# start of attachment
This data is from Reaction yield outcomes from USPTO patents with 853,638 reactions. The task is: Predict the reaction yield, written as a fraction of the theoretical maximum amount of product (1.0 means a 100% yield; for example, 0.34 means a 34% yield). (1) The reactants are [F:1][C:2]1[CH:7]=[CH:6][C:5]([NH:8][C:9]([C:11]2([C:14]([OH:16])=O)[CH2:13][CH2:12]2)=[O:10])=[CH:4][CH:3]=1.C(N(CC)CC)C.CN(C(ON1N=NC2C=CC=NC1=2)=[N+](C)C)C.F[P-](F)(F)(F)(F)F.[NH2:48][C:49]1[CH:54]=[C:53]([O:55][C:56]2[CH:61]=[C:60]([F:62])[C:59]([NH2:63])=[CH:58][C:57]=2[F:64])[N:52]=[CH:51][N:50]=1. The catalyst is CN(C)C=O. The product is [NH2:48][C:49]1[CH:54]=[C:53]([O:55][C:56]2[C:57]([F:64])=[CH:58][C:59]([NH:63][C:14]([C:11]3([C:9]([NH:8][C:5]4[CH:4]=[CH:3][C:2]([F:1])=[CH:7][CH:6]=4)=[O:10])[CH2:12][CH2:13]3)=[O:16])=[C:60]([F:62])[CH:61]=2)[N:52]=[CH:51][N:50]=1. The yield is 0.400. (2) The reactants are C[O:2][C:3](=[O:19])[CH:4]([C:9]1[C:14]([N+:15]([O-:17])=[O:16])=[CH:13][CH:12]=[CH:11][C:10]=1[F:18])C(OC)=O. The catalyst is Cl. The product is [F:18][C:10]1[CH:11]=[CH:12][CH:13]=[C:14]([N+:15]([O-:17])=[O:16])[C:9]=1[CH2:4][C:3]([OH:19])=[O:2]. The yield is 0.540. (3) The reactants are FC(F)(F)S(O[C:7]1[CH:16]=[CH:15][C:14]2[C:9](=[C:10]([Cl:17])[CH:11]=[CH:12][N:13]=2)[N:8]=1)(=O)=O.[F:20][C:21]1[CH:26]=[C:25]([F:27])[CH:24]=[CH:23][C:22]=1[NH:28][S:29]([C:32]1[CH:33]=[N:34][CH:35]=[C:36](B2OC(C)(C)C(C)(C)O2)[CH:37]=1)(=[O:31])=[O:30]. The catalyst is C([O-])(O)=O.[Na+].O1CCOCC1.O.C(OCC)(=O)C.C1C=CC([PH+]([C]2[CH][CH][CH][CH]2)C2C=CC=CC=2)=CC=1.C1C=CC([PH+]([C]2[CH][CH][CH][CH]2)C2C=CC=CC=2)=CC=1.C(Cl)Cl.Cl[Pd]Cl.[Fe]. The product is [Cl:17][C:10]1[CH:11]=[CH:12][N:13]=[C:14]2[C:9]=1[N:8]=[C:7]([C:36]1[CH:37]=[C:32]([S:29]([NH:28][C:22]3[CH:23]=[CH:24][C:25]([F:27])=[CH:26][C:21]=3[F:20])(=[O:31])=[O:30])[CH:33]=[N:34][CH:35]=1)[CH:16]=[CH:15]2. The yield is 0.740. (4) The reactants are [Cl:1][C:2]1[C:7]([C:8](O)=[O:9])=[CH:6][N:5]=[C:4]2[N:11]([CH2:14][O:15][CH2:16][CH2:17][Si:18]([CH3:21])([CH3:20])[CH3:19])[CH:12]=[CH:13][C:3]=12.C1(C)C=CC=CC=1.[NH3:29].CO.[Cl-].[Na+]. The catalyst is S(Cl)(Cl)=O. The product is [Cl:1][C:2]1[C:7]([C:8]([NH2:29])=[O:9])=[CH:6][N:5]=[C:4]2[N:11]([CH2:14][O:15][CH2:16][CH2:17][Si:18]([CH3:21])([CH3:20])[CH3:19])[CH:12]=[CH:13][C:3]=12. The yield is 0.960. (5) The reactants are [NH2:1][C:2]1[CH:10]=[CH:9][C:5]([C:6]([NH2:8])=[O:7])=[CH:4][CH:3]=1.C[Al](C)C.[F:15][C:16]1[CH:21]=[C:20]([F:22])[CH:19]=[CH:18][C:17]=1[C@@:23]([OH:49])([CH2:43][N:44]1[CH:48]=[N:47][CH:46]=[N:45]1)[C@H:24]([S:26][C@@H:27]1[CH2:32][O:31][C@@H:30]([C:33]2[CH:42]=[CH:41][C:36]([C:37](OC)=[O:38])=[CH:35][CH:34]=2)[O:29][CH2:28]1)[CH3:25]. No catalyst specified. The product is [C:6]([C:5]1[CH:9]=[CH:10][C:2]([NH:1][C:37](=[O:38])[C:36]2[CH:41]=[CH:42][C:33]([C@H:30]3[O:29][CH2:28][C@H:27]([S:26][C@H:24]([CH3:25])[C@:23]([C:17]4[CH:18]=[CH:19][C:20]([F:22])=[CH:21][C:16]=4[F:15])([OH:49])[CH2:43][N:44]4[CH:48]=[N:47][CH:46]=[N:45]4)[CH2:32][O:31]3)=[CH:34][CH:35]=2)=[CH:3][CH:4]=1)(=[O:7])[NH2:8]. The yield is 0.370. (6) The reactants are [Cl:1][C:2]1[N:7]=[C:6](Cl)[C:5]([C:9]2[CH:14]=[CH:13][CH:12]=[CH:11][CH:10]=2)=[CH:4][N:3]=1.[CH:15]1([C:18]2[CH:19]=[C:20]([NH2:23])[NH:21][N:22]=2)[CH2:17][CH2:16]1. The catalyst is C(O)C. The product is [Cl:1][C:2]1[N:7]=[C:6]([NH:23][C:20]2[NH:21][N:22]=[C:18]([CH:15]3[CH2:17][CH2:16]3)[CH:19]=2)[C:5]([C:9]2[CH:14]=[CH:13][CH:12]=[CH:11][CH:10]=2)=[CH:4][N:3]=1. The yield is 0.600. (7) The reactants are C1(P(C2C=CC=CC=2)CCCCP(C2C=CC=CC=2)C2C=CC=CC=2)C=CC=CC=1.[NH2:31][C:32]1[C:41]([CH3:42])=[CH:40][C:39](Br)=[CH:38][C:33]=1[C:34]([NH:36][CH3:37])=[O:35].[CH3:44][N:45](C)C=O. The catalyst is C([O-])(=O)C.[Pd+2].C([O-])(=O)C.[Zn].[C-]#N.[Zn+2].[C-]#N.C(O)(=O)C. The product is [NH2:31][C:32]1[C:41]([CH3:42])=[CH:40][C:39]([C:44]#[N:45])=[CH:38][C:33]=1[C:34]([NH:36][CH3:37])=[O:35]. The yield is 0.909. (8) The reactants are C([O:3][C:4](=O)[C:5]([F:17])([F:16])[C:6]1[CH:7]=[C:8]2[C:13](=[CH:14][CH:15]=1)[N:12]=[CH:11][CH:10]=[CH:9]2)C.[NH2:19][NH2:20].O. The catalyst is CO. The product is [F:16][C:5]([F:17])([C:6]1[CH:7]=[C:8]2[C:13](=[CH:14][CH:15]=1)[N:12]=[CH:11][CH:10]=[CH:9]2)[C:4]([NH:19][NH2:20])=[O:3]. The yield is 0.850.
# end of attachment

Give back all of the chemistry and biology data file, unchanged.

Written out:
This data is from Reaction yield outcomes from USPTO patents with 853,638 reactions. The task is: Predict the reaction yield, written as a fraction of the theoretical maximum amount of product (1.0 means a 100% yield; for example, 0.34 means a 34% yield). (1) The reactants are [F:1][C:2]1[CH:7]=[CH:6][C:5]([NH:8][C:9]([C:11]2([C:14]([OH:16])=O)[CH2:13][CH2:12]2)=[O:10])=[CH:4][CH:3]=1.C(N(CC)CC)C.CN(C(ON1N=NC2C=CC=NC1=2)=[N+](C)C)C.F[P-](F)(F)(F)(F)F.[NH2:48][C:49]1[CH:54]=[C:53]([O:55][C:56]2[CH:61]=[C:60]([F:62])[C:59]([NH2:63])=[CH:58][C:57]=2[F:64])[N:52]=[CH:51][N:50]=1. The catalyst is CN(C)C=O. The product is [NH2:48][C:49]1[CH:54]=[C:53]([O:55][C:56]2[C:57]([F:64])=[CH:58][C:59]([NH:63][C:14]([C:11]3([C:9]([NH:8][C:5]4[CH:4]=[CH:3][C:2]([F:1])=[CH:7][CH:6]=4)=[O:10])[CH2:12][CH2:13]3)=[O:16])=[C:60]([F:62])[CH:61]=2)[N:52]=[CH:51][N:50]=1. The yield is 0.400. (2) The reactants are C[O:2][C:3](=[O:19])[CH:4]([C:9]1[C:14]([N+:15]([O-:17])=[O:16])=[CH:13][CH:12]=[CH:11][C:10]=1[F:18])C(OC)=O. The catalyst is Cl. The product is [F:18][C:10]1[CH:11]=[CH:12][CH:13]=[C:14]([N+:15]([O-:17])=[O:16])[C:9]=1[CH2:4][C:3]([OH:19])=[O:2]. The yield is 0.540. (3) The reactants are FC(F)(F)S(O[C:7]1[CH:16]=[CH:15][C:14]2[C:9](=[C:10]([Cl:17])[CH:11]=[CH:12][N:13]=2)[N:8]=1)(=O)=O.[F:20][C:21]1[CH:26]=[C:25]([F:27])[CH:24]=[CH:23][C:22]=1[NH:28][S:29]([C:32]1[CH:33]=[N:34][CH:35]=[C:36](B2OC(C)(C)C(C)(C)O2)[CH:37]=1)(=[O:31])=[O:30]. The catalyst is C([O-])(O)=O.[Na+].O1CCOCC1.O.C(OCC)(=O)C.C1C=CC([PH+]([C]2[CH][CH][CH][CH]2)C2C=CC=CC=2)=CC=1.C1C=CC([PH+]([C]2[CH][CH][CH][CH]2)C2C=CC=CC=2)=CC=1.C(Cl)Cl.Cl[Pd]Cl.[Fe]. The product is [Cl:17][C:10]1[CH:11]=[CH:12][N:13]=[C:14]2[C:9]=1[N:8]=[C:7]([C:36]1[CH:37]=[C:32]([S:29]([NH:28][C:22]3[CH:23]=[CH:24][C:25]([F:27])=[CH:26][C:21]=3[F:20])(=[O:31])=[O:30])[CH:33]=[N:34][CH:35]=1)[CH:16]=[CH:15]2. The yield is 0.740. (4) The reactants are [Cl:1][C:2]1[C:7]([C:8](O)=[O:9])=[CH:6][N:5]=[C:4]2[N:11]([CH2:14][O:15][CH2:16][CH2:17][Si:18]([CH3:21])([CH3:20])[CH3:19])[CH:12]=[CH:13][C:3]=12.C1(C)C=CC=CC=1.[NH3:29].CO.[Cl-].[Na+]. The catalyst is S(Cl)(Cl)=O. The product is [Cl:1][C:2]1[C:7]([C:8]([NH2:29])=[O:9])=[CH:6][N:5]=[C:4]2[N:11]([CH2:14][O:15][CH2:16][CH2:17][Si:18]([CH3:21])([CH3:20])[CH3:19])[CH:12]=[CH:13][C:3]=12. The yield is 0.960. (5) The reactants are [NH2:1][C:2]1[CH:10]=[CH:9][C:5]([C:6]([NH2:8])=[O:7])=[CH:4][CH:3]=1.C[Al](C)C.[F:15][C:16]1[CH:21]=[C:20]([F:22])[CH:19]=[CH:18][C:17]=1[C@@:23]([OH:49])([CH2:43][N:44]1[CH:48]=[N:47][CH:46]=[N:45]1)[C@H:24]([S:26][C@@H:27]1[CH2:32][O:31][C@@H:30]([C:33]2[CH:42]=[CH:41][C:36]([C:37](OC)=[O:38])=[CH:35][CH:34]=2)[O:29][CH2:28]1)[CH3:25]. No catalyst specified. The product is [C:6]([C:5]1[CH:9]=[CH:10][C:2]([NH:1][C:37](=[O:38])[C:36]2[CH:41]=[CH:42][C:33]([C@H:30]3[O:29][CH2:28][C@H:27]([S:26][C@H:24]([CH3:25])[C@:23]([C:17]4[CH:18]=[CH:19][C:20]([F:22])=[CH:21][C:16]=4[F:15])([OH:49])[CH2:43][N:44]4[CH:48]=[N:47][CH:46]=[N:45]4)[CH2:32][O:31]3)=[CH:34][CH:35]=2)=[CH:3][CH:4]=1)(=[O:7])[NH2:8]. The yield is 0.370. (6) The reactants are [Cl:1][C:2]1[N:7]=[C:6](Cl)[C:5]([C:9]2[CH:14]=[CH:13][CH:12]=[CH:11][CH:10]=2)=[CH:4][N:3]=1.[CH:15]1([C:18]2[CH:19]=[C:20]([NH2:23])[NH:21][N:22]=2)[CH2:17][CH2:16]1. The catalyst is C(O)C. The product is [Cl:1][C:2]1[N:7]=[C:6]([NH:23][C:20]2[NH:21][N:22]=[C:18]([CH:15]3[CH2:17][CH2:16]3)[CH:19]=2)[C:5]([C:9]2[CH:14]=[CH:13][CH:12]=[CH:11][CH:10]=2)=[CH:4][N:3]=1. The yield is 0.600. (7) The reactants are C1(P(C2C=CC=CC=2)CCCCP(C2C=CC=CC=2)C2C=CC=CC=2)C=CC=CC=1.[NH2:31][C:32]1[C:41]([CH3:42])=[CH:40][C:39](Br)=[CH:38][C:33]=1[C:34]([NH:36][CH3:37])=[O:35].[CH3:44][N:45](C)C=O. The catalyst is C([O-])(=O)C.[Pd+2].C([O-])(=O)C.[Zn].[C-]#N.[Zn+2].[C-]#N.C(O)(=O)C. The product is [NH2:31][C:32]1[C:41]([CH3:42])=[CH:40][C:39]([C:44]#[N:45])=[CH:38][C:33]=1[C:34]([NH:36][CH3:37])=[O:35]. The yield is 0.909. (8) The reactants are C([O:3][C:4](=O)[C:5]([F:17])([F:16])[C:6]1[CH:7]=[C:8]2[C:13](=[CH:14][CH:15]=1)[N:12]=[CH:11][CH:10]=[CH:9]2)C.[NH2:19][NH2:20].O. The catalyst is CO. The product is [F:16][C:5]([F:17])([C:6]1[CH:7]=[C:8]2[C:13](=[CH:14][CH:15]=1)[N:12]=[CH:11][CH:10]=[CH:9]2)[C:4]([NH:19][NH2:20])=[O:3]. The yield is 0.850.